One time northbound stopover for Mexican cattle and westbound bed-down for gold prospectors and earthquake insurance salesmen, Phoenix has unaccountably grown into a destination in its own right. This is some 600 years after the highly perceptive Hohokum Indians concluded that in the vast expanses of North America there must be thousands of places more climate-friendly than southern Arizona, and promptly left.
Lacking historical insight, but not an abundance of drive to do the impossible (or at least the extremely ill-advised), Jake Swelling and Lord 'Darrell' Duppa re-established the city in 1867 on the old Hohokum irrigation canals. They named the city 'Phoenix' after the mythical bird which rises from its own ashes, and so ushered in an unbroken history of area dwellers disturbingly comfortable with the concept of self-immolation.
That is to say that Phoenix is hot. It is so mind-bubblingly, skin-charringly hot that the local newspaper warns against exposing skin, in the height of summer, for more than ten minutes. With temperatures that reach 120°F, the Sky Harbor International Airport periodically shuts down because the planes cannot take off. Even the hardy Sonoran desert lizard, who tends to think of a fresh magma flow as temperate, has been known to suffer in the heat.
Nevertheless, armies of slush-weary senior citizens, known locally as 'snow birds', continue to pile into trailers all over the snowy north and settle in the Valley of the Sun, where they share a deep and abiding belief in air-conditioning, early bird dinner specials and the 'Creator', although not necessarily in that order.
It is the Creator, in fact, to whom they credit the development of Phoenix as the bustling heart and state capitol of Arizona. His tireless love for His people, and their everlasting gratefulness for His wisdom and foresight permeates most Phoenix suburbs in one way or another. We are speaking, of course, of Del Webb - Developer of Sun City, Sun City West, and various communities dedicated to his Vision of Living, which was that homes should be comfortable and affordable and above all free from elderly, meddling parents. And so, to the great relief of harried middle-aged couples everywhere, he made a place for them all to go. Sun City, Arizona opened in 1960, attracting thousands of silver-haired folk (thus honouring the Aztec word 'Arizuma' from which 'Arizona' came, meaning 'silver-bearing') to tiny pastel ranch houses on streets which Webb designed in concentric circles to make damn sure that no one ever left.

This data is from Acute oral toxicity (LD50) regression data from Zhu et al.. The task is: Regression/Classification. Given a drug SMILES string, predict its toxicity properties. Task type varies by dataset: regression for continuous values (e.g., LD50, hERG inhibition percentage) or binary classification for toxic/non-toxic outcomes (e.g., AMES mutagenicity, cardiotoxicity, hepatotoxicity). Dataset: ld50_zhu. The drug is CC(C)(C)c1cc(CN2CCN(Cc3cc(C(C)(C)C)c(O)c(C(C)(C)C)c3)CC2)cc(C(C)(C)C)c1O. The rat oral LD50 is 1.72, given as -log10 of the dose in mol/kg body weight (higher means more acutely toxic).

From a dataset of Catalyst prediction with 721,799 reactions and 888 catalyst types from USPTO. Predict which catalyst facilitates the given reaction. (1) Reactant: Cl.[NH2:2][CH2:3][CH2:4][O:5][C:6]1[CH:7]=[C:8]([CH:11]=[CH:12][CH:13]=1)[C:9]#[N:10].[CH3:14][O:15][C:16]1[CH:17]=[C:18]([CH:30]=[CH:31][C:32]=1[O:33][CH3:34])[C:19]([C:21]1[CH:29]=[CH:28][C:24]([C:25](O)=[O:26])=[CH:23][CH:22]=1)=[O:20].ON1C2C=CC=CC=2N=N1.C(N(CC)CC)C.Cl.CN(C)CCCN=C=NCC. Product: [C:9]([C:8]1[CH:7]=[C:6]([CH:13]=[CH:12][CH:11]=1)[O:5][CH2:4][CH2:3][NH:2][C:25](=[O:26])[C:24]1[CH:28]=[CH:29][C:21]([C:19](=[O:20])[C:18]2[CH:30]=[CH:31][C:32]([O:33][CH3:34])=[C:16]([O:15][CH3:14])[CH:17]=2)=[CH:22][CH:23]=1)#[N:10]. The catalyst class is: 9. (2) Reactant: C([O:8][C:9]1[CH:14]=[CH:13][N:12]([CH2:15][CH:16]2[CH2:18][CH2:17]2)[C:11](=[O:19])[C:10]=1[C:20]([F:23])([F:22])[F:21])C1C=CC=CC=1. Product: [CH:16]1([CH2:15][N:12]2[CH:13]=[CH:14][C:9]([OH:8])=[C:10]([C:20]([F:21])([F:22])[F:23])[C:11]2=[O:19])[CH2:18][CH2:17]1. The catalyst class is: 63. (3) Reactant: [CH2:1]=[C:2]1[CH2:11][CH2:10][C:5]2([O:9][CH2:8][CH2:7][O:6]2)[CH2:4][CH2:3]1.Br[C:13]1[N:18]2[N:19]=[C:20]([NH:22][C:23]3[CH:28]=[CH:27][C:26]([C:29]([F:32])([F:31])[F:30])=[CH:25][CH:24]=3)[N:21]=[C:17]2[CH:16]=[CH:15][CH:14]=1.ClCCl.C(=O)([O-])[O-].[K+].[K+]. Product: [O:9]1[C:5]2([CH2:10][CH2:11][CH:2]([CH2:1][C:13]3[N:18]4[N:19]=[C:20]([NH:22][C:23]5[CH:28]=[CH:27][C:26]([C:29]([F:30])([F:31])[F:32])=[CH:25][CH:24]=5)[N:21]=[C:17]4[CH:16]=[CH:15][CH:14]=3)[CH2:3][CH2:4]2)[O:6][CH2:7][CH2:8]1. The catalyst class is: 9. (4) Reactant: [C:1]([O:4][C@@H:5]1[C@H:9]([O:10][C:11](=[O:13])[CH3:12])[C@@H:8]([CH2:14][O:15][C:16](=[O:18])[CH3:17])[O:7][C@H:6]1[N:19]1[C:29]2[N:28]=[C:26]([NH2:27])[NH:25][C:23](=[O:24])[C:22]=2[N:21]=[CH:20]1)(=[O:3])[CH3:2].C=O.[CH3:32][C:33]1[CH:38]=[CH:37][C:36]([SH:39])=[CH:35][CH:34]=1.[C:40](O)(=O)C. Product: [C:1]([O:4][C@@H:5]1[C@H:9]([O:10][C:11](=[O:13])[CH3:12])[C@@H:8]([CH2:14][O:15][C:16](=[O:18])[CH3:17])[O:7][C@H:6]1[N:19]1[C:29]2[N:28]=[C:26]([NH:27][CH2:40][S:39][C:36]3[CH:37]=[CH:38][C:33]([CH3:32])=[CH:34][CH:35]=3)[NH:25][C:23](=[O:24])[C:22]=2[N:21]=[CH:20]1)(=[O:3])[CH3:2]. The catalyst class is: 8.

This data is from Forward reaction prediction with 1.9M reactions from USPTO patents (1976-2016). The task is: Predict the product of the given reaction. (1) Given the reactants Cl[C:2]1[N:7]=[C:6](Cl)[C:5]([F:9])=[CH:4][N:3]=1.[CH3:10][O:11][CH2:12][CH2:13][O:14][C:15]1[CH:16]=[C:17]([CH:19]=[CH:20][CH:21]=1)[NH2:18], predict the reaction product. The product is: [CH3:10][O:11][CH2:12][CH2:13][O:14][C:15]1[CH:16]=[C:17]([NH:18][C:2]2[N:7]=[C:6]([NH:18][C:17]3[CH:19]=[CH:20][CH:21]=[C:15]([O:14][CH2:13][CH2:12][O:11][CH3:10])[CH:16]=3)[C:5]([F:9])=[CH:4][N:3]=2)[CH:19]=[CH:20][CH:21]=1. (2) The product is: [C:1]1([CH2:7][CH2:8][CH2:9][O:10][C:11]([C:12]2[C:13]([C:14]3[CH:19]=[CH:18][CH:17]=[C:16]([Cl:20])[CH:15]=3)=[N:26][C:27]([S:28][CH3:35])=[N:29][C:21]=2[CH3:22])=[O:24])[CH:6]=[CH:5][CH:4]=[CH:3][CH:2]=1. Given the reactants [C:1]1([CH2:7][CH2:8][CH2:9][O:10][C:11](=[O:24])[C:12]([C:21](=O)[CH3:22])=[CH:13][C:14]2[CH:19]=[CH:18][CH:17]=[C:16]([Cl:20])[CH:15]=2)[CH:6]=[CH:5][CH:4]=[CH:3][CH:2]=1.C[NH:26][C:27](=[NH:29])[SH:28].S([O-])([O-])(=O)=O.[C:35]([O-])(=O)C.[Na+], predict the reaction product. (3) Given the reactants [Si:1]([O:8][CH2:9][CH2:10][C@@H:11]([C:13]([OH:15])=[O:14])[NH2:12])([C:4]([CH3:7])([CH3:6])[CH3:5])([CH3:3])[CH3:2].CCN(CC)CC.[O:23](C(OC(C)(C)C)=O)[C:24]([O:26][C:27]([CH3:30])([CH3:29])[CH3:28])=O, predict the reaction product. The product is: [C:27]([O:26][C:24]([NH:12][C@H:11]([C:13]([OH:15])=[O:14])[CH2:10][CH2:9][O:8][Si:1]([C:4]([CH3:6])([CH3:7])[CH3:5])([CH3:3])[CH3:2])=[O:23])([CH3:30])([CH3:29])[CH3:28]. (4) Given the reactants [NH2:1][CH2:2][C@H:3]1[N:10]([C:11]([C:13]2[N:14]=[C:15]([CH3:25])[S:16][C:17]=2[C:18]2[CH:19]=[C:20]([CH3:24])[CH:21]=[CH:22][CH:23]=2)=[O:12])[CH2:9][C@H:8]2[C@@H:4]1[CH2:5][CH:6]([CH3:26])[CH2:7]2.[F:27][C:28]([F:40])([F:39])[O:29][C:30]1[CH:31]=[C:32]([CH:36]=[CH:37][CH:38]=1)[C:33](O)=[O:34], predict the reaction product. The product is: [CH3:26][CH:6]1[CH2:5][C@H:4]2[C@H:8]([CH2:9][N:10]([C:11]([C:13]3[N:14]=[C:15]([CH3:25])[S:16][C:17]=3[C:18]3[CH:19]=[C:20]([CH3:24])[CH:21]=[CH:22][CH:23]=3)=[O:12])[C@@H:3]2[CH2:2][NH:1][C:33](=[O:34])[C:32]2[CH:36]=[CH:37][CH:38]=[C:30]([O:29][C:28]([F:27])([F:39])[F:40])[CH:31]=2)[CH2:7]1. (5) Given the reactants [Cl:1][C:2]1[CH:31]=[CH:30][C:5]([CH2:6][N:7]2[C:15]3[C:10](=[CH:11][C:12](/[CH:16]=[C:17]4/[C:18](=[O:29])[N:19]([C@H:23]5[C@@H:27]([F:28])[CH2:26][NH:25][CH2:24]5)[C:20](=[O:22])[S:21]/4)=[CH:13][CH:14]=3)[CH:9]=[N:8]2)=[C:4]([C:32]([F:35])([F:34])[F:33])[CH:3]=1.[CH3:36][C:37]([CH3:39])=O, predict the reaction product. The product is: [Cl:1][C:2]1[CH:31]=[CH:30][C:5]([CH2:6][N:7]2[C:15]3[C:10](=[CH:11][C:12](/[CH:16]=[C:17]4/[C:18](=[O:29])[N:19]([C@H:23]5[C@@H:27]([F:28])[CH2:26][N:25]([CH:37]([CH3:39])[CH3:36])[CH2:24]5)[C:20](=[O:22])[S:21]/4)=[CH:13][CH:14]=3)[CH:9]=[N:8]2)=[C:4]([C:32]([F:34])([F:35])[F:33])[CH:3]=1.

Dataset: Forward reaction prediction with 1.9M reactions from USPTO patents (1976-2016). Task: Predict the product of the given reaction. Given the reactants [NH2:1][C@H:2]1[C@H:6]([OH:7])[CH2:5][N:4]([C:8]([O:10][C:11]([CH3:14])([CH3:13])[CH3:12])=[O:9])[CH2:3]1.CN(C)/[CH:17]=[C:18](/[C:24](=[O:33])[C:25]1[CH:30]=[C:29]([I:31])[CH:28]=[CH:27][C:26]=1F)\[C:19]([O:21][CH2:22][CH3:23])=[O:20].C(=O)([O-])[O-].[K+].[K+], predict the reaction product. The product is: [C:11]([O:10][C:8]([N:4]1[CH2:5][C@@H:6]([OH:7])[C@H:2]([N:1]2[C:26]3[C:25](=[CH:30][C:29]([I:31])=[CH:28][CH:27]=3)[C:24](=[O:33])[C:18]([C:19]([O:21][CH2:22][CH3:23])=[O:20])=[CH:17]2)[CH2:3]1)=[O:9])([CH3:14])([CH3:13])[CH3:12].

Upon first arriving in Phoenix the snow birds astutely observed that they were in a desert, resplendent with all of the usual desert-like characteristics such as a natural inability of the landscape to retain water or support plant life. In the face of its understated, almost ascetic beauty and overall brittle ecology, the snow birds immediately set about their unique approach to desert management. They built golf courses.
The Powers That Be made a valiant effort to enlighten the Snow Birds, arguing that, among other things, other people needed the Colorado river water to live, but they finally caved when they realised that Snow Birds vote with dogged consistency, and so the Central Arizona Project was born. Today there are over a hundred golf courses in the metro Phoenix area.
Along with the amazing and indefensible proliferation of golf courses has come the much more defensible but no less amazing proliferation of housing. Many Phoenix suburbs double in size every ten years, on average. At this rate the entire land mass of the Earth will be one gigantic neighbourhood of tile-roofed stucco slab houses (locally known as 'Taco Bell Architecture') in just 120 years - a fact which should lend some urgency to this entry.
Today, this growth is fuelled by an influx of a new kind of reality-challenged entity, the high-tech firm. Spilling out of the Bay Area, these firms are finding their way to Phoenix in record numbers.
Unable to deal with anything that doesn't process huge amounts of data, render in 65 million colours or at least beep with annoying regularity, these groups of roving engineers and marketers seem to be attracted by the scarcity of workers, high cooling costs, growing traffic problems and an infrastructure which is lagging behind the city's expansion. In short, many of the same problems they left behind.
Assuming they bring the same blind zeal with which they pursued business in old San Francisco, they should all do swimmingly, until costs again become astronomically high and like a swarm of locust they all move on to someplace even more difficult and uncomfortable to do business. In the meantime, the rest of us will have no choice but to hang on and ride it out.
A Little Trivia
Phoenix is the opening setting for Alfred Hitchcock's 1960 classic Psycho. The initial shot is a panoramic of the city and the camera slowly zooms into a hotel room to reveal Janet Leigh getting dressed after an illicit afternoon romp.
Our thanks to Tav-Dad for the photograph.